Mud Immortal, N.L. government sued over injury at event
Participant claims ‘grievous bodily injuries’ in fall from monkey bars during adventure race
A woman who says she was injured during the Mud Immortal adventure race is suing the organizer and the Newfoundland and Labrador government for damages.
Lawyers for race participant Melissa Angel filed a statement of claim at Newfoundland and Labrador Supreme Court in November.
None of the claims have been proven in court.
Mud Immortal Inc., event organizer Jonathan Brett, and the provincial government had yet to file a statement of defence as of Tuesday afternoon.
Mud Immortal race participants were required to sign a waiver of liability in case of injury.
More than 5,000 participants
More than 5,000 racers participated in Mud Immortal at Butter Pot Provincial Park in late September. The five-kilometre “adventure challenge” featured obstacles throughout the course.
Social media exploded after the race with complaints about organizational chaos and safety.
The government, which permitted Mud Immortal to use the provincial park free of charge, expressed concern in the wake of the event.
Brett issued a press release two days after Mud Immortal apologizing for issues at the race, while noting that some of the problems were beyond the control of race organizers.
Angel’s lawsuit was filed by the St. John’s firm Roebothan McKay and Marshall.
Another St. John’s lawyer, Bob Buckingham, has indicated that he is pondering possible legal action related to Mud Immortal.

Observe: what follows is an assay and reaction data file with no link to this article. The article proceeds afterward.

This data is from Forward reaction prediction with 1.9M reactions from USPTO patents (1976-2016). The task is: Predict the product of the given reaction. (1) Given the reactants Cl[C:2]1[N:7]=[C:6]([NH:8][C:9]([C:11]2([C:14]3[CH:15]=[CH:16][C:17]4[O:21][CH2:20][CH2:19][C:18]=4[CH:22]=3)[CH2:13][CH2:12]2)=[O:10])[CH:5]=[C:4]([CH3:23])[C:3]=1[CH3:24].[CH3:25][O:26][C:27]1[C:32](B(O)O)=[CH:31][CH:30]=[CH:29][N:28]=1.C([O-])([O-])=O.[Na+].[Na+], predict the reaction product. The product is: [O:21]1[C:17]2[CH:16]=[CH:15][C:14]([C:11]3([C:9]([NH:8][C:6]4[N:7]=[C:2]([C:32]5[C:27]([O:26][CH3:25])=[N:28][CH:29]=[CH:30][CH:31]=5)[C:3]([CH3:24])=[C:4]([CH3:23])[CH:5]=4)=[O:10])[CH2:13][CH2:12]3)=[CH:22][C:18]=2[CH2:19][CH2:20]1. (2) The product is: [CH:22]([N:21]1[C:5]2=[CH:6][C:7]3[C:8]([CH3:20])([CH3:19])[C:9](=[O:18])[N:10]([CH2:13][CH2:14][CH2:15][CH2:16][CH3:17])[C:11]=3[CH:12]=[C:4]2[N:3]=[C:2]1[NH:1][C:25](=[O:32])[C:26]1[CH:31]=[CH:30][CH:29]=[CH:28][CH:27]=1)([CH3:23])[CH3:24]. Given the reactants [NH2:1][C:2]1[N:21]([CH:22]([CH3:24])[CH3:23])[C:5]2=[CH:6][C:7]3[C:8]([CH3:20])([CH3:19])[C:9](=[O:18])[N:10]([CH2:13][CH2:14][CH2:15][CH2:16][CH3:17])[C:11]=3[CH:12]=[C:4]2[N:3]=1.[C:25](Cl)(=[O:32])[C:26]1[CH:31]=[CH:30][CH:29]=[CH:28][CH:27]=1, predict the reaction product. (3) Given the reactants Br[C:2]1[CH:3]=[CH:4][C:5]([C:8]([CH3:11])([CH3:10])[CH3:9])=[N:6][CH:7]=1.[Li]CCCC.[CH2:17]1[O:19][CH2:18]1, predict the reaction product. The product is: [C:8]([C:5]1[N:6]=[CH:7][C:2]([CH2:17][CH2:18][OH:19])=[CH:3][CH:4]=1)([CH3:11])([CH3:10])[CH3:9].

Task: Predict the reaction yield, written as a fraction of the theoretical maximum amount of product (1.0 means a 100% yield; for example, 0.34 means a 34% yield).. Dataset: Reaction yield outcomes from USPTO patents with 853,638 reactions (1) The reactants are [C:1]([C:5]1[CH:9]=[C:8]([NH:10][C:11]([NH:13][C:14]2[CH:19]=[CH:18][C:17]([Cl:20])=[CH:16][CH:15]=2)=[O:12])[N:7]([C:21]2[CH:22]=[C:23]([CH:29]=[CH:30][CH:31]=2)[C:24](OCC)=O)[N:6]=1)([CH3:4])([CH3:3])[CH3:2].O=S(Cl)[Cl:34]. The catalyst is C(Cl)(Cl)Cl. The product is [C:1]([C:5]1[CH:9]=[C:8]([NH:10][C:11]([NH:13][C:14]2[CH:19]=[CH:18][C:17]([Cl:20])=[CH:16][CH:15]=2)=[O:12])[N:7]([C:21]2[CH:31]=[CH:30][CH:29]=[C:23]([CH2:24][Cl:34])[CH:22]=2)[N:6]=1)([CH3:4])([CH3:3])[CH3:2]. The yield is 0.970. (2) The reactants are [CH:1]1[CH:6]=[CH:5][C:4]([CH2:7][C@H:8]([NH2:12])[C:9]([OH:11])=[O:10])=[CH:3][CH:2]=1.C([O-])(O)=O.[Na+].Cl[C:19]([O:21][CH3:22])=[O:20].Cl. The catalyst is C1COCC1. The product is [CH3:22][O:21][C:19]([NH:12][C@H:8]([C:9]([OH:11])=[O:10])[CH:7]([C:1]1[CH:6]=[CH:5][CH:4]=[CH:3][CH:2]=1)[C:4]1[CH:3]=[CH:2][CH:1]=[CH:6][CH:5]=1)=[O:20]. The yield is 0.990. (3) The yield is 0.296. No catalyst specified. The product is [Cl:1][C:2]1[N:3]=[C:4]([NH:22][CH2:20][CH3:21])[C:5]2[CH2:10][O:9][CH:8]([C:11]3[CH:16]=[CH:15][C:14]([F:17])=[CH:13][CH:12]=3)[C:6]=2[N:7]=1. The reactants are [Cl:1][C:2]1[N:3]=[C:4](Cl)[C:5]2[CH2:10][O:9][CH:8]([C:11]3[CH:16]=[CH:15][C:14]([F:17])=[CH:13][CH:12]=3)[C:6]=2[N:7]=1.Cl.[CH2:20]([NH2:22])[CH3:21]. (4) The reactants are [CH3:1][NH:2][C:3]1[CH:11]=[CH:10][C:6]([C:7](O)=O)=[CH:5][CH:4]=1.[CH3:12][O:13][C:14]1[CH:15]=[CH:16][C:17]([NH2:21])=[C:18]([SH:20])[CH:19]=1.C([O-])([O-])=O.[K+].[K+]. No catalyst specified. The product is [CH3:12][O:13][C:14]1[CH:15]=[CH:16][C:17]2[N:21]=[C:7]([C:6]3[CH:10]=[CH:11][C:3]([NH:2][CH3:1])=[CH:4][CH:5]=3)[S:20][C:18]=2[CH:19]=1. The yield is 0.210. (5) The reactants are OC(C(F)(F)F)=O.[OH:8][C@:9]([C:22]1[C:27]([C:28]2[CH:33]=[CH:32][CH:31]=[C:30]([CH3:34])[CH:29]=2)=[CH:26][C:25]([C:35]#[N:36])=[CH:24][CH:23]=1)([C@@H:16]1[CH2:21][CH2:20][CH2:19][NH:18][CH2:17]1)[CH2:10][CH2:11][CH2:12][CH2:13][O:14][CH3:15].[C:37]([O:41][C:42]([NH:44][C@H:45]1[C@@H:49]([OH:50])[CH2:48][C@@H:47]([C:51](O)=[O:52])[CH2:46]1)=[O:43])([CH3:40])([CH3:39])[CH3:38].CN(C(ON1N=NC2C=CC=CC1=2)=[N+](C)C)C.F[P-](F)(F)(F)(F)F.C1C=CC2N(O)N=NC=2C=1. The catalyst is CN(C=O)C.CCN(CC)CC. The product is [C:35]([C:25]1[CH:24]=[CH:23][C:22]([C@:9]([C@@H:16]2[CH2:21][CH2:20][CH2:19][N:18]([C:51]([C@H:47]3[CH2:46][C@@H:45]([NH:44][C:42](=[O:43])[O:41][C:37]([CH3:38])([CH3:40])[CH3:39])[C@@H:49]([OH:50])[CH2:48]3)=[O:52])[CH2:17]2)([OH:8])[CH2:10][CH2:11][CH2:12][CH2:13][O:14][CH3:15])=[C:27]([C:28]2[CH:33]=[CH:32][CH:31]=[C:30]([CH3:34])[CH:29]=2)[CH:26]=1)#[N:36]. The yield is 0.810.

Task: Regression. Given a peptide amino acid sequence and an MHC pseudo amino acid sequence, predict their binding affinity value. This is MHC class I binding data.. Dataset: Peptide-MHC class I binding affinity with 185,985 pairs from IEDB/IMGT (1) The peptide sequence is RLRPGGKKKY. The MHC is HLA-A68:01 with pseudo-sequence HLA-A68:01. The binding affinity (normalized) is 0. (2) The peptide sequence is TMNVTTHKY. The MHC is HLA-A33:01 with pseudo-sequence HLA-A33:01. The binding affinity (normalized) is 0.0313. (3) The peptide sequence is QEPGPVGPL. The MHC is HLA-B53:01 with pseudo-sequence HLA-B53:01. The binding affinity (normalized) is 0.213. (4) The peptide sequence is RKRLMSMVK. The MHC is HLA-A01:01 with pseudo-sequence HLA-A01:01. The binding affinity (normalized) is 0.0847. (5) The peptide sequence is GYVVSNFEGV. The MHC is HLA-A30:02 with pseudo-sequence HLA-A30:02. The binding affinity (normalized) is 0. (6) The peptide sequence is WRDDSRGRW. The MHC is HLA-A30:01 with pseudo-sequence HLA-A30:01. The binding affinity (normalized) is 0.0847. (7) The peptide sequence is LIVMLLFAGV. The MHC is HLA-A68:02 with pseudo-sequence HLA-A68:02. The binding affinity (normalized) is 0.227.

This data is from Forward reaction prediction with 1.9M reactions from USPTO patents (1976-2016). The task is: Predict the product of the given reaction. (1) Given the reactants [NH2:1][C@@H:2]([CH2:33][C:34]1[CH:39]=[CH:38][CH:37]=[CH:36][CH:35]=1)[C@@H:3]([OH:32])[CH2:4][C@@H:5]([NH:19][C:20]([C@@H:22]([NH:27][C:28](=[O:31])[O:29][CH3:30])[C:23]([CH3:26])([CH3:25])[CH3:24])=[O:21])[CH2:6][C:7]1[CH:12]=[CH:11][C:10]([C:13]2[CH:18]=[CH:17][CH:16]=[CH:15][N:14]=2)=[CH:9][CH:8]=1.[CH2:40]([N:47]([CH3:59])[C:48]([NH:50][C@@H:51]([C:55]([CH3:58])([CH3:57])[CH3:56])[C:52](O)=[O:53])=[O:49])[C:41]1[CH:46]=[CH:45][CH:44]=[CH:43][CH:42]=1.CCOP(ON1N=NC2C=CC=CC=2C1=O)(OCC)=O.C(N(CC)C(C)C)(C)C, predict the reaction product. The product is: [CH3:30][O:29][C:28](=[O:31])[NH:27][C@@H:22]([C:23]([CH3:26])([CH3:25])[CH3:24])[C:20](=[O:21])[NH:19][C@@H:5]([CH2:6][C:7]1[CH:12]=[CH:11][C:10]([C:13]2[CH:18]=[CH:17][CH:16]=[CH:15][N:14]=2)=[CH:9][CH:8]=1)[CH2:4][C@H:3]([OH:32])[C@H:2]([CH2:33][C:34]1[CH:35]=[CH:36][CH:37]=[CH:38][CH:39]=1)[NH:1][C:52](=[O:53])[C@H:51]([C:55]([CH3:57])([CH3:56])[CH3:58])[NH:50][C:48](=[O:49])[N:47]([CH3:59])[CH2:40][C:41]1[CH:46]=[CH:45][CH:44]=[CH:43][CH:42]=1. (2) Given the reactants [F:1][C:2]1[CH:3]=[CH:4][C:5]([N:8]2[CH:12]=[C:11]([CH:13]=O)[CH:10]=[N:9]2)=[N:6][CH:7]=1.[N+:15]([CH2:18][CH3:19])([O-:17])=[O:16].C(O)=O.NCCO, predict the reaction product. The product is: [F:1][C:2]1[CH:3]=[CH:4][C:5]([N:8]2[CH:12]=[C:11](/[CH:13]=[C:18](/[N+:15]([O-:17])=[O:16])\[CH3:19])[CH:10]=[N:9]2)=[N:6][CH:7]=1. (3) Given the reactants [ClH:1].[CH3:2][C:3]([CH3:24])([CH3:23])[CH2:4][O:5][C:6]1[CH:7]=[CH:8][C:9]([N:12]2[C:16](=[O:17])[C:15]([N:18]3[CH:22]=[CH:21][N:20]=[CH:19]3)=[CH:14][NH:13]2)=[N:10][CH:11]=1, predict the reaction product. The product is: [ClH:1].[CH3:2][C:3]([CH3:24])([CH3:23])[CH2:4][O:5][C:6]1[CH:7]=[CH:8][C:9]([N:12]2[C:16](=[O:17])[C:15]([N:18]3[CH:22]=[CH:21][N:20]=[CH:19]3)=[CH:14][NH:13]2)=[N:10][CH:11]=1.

Brett has been unavailable for interviews since the race was held in September, and did not return CBC Investigates requests for comment.
The provincial Department of Environment and Conservation, the government body named as a defendant, declined comment.
Injured in fall from 'unsafe' monkey bars
In her lawsuit, Angel says she fell from the monkey bars after losing her grip “due to their unstable and unsafe construction.”
She says she fell to the ground “which was not cushioned with mud as advertised,” but instead hard-packed gravel.
Within 15 minutes of her injury, the lawsuit alleges, the monkey bars obstacle was closed due to the number of injuries sustained by participants there.
Angel claims in her court filings that she remained on the ground at the site for about an hour before being treated by ambulance attendants.
She alleges that there were no first-aid officers or first-aid materials at the race or the park, despite advertisements to the contrary.
Angel’s lawsuit contends that she continues to incur medical expenses as a result of the incident, and has suffered “loss of income and pain, suffering and loss of amenities of life.”
Her allegations are untested in court.
Angel’s lawyer did not respond to a CBC Investigates request for comment.
Scramble to address post-race concerns
On Sept. 22, the day after the race was held, the manager of Butter Pot Provincial Park wrote an e-mail outlining the problems.
Those included “a number of injuries and broken bones during the race,” volunteers who didn’t show, and companies and suppliers who also did not arrive at the site.
The next day, Sept. 23, the deputy minister of Environment and Conservation stressed the need for protocols in the future for events held in provincial parks.
The pre-race paper trail between Mud Immortal and government officials actually ended more than five months before the event, according to records obtained through access-to-information by CBC Investigates.
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